An interesting thing about Bitcoin (and it’s nothing to do with money)
How a ten-year-old technology is making digital transformation an achievable reality, today
The technology that’s behind Bitcoin and other cryptocurrencies (there are more than 1,500 of them) is an essential enabler of digital transformation. How? First, here’s a question for you:
What is money?
The truth is, money can be pretty much anything, providing that we all agree its value. The shekel, for example, which was first recorded around 3000 BCE, was agreed to be of equivalent value to a sack of barley. Suddenly, a conveniently-small metal disk could be exchanged for goods and services judged to be of equal value.
‘Value’ is the key word here. Because as soon as you have something portable and valuable – which, of course, includes enterprise data - you need to start thinking about security. And that brings us to blockchain.
A layman’s introduction to blockchain
Bitcoin works not just because we all agree that it has value, but also because it is secured through a technology called blockchain. Each block in the chain is an unalterable, permanent and publicly-accessible set of data.
With cryptocurrencies, the stored data records financial transactions between people and organisations, without identifying the sender or the recipient. When the chain is updated, everyone can see the new data and, because it is unalterable, they can rely on it being true, even if there is a deep mistrust between the two parties.
To use a cryptocurrency, you use two digital ‘keys’ (in essence, complex passwords). Put simply, your public key is the ‘address’ of your cryptocurrency account, and your private key - which only you have - lets you sign and authorise transactions.
It is the qualities of being verifiable, secure and shareable on a precisely controlled but world-wide scale, that makes this approach to data so useful for digital transformation. We’re back to value again. Digital transformation can be described as ‘a state in which an enterprise – or, more powerfully, a community of enterprises’ - becomes connected and able to unlock the hidden value of all available data.
Understanding the potential
Because blockchain can be used for any sort of data, it has the potential for sharing accurate, up-to-the-minute information with anyone who needs it, whenever they need it. What’s more, with the right implementation, you can decide what is shared and with whom.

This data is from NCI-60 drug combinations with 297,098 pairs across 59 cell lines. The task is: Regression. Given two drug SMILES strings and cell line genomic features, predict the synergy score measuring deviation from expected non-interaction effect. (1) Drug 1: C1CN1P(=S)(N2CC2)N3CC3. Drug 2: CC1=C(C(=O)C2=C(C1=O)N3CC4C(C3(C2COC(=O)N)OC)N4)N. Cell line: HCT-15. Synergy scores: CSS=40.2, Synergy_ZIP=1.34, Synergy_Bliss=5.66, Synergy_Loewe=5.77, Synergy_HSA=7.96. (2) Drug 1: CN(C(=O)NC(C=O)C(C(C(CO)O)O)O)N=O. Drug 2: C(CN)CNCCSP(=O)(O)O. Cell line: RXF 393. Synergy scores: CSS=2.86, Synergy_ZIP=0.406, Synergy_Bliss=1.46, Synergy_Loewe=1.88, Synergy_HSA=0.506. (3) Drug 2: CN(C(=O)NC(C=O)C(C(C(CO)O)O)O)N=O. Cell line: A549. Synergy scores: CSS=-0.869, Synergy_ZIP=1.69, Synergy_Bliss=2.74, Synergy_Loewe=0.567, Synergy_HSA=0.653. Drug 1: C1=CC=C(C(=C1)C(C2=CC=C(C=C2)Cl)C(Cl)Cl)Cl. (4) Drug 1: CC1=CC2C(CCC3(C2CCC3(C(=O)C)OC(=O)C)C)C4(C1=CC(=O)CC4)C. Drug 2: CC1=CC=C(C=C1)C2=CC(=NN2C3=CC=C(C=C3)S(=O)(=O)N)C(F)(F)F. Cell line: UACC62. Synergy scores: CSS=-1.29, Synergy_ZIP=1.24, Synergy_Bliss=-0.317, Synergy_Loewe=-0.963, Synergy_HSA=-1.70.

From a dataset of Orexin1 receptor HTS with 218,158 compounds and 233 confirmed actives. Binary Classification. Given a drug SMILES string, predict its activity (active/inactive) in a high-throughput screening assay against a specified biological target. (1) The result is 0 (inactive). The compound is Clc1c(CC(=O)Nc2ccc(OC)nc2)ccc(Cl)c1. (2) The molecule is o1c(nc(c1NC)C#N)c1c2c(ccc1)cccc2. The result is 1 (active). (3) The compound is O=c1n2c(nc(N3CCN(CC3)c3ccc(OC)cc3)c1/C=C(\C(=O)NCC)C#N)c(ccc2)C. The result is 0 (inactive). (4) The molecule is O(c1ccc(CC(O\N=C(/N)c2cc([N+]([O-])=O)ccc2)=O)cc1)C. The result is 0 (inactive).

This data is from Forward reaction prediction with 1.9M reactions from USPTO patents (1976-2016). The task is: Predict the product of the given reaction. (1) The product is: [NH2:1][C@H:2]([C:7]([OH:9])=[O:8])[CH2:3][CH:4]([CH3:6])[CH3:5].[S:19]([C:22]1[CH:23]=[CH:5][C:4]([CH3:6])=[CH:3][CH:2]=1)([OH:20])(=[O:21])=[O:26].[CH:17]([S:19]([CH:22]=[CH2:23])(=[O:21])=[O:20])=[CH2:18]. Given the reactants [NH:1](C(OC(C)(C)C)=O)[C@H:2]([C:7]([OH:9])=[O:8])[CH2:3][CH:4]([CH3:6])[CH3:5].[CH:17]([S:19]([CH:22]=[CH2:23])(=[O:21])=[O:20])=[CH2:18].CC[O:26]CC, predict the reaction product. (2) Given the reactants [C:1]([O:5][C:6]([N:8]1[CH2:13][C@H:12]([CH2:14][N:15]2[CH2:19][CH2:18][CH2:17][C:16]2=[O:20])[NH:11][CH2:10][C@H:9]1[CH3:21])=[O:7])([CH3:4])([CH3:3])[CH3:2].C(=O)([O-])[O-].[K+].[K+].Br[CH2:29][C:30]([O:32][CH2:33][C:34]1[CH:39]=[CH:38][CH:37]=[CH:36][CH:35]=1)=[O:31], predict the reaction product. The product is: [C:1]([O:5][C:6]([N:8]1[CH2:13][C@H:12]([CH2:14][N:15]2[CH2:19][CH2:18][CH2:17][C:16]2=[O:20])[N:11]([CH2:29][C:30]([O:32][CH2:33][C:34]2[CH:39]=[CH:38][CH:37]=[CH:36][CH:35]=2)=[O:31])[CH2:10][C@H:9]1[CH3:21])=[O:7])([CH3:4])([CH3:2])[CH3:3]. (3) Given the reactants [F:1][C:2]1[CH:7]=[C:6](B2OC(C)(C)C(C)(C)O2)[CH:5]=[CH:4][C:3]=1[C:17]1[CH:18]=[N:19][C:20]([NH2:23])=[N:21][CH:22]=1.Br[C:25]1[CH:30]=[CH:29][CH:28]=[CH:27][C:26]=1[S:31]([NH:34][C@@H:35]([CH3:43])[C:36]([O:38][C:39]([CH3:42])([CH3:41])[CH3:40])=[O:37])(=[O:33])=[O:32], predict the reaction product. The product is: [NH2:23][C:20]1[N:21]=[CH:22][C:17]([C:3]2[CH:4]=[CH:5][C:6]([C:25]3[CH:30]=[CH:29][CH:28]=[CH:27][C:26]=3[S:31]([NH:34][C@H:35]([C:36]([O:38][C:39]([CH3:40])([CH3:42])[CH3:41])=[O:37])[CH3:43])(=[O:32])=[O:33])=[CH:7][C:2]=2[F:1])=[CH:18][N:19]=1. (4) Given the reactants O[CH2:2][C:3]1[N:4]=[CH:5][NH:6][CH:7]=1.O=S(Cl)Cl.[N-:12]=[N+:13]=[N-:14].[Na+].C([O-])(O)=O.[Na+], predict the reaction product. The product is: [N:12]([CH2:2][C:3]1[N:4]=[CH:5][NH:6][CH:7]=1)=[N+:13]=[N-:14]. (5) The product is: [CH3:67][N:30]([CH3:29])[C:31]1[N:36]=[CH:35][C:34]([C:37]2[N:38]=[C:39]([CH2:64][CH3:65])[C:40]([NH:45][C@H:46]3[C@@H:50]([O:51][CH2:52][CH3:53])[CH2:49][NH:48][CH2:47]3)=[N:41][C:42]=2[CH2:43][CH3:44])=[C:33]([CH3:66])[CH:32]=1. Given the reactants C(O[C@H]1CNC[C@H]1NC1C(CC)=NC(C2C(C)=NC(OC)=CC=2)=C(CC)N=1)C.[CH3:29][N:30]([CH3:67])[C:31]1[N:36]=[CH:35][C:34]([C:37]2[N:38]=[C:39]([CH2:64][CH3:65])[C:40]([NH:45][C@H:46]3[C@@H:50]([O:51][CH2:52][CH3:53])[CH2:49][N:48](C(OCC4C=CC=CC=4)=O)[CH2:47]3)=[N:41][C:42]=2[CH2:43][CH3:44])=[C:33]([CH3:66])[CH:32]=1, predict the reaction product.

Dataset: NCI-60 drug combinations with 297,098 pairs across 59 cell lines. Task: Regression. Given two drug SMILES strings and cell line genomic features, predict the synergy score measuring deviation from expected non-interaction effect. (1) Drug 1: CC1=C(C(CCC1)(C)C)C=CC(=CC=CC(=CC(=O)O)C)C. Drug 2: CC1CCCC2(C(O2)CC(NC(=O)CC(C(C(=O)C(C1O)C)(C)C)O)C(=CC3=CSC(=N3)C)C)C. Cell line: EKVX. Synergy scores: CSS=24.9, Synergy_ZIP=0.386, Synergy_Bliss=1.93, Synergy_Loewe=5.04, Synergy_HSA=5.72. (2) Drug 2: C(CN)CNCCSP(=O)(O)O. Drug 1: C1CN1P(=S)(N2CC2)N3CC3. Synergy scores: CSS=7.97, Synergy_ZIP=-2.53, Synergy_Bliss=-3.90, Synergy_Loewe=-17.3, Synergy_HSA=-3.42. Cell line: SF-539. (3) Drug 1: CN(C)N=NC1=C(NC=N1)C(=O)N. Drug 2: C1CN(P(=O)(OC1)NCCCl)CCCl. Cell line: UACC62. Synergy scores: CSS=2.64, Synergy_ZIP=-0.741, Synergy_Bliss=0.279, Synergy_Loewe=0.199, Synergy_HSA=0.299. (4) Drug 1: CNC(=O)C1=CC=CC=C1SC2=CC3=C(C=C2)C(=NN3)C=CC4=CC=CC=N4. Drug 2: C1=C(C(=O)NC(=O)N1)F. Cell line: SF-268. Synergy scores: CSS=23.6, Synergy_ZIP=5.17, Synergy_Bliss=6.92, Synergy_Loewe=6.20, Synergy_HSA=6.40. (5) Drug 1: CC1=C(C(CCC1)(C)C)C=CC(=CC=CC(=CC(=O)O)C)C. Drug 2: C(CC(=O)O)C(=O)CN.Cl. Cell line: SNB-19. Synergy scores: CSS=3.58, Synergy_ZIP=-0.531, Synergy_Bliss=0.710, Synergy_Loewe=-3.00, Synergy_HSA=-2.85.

There are already real-life commercial applications for blockchain and you’re going to be hearing a lot more about it in the months and years to come. Here are some of the current and emerging applications:
Competing suppliers can collaborate on the same project without exposing confidential information. Even if they don’t trust each other, they can trust the data because they know that it cannot be changed or deleted.
Health authorities can be sure that the medicines and equipment that they give to their staff are exactly what they are supposed to be, and that no unauthorised, counterfeit or unknown products are in circulation.
Supermarkets can use blockchain to provide a verifiable, unalterable and permanent record of everything they sell, including where it was sourced, when they bought it, where they stored it and when and where they sold it.
The military forces, and manufacturers in the aerospace and automotive industries can use it to make sure that no low-quality grey market components are in play.
Airline operators can use it to manage near real-time flight data, eliminating doubt by making sure that the same set of information is used to populate flight apps, web sites and gate monitors.
Governments can work with shipping companies, customs and border control agencies to remove manual processes and human error from the movement of goods and people.
In short, wherever you need to manage and share accurate and up-to-date information in order to realise its full value, blockchain will almost certainly be one of the enabling technologies.
What to consider before implementing blockchain
Although blockchain is a powerful enabler for digital transformation, and although its use in the private and public sectors is about to rapidly increase, it is only one of several important components that you need to consider as you embark on your journey to digital transformation.
There are many decisions to make. Consider teaming up with a firm of security specialists which not only understands how to implement blockchain but has a proven track record in your sector.
Unless you have full confidence in public domain blockchain solutions and are happy for everyone to see your data (encrypted or not), you need to consider additional measures to protect your data. This could include the hosting of private community blockchains on hardware security modules, such as those used by banks and other financial institutions.
You will need to develop and enforce policies and procedures that protect your ‘end point’ security. Public Key Infrastructure (PKI), which is already widely used to protect online transactions, is useful for ensuring that the end points are what they report to be. You also need to be able to authenticate the identity of the people who are using those devices.
The Public Key Infrastructure will almost certainly be part of your solution, but you should investigate how the true value of this can be realised by adopting additional services. Not all implementations are equal.
Not all information on a blockchain should be viewable by all people. More often than not confidentiality will require some data to be hidden from some stakeholders. Other key management protocols can be implemented to achieve this.
Take advice on what is achievable and what is advisable. Just because it can be done doesn’t mean it should be done.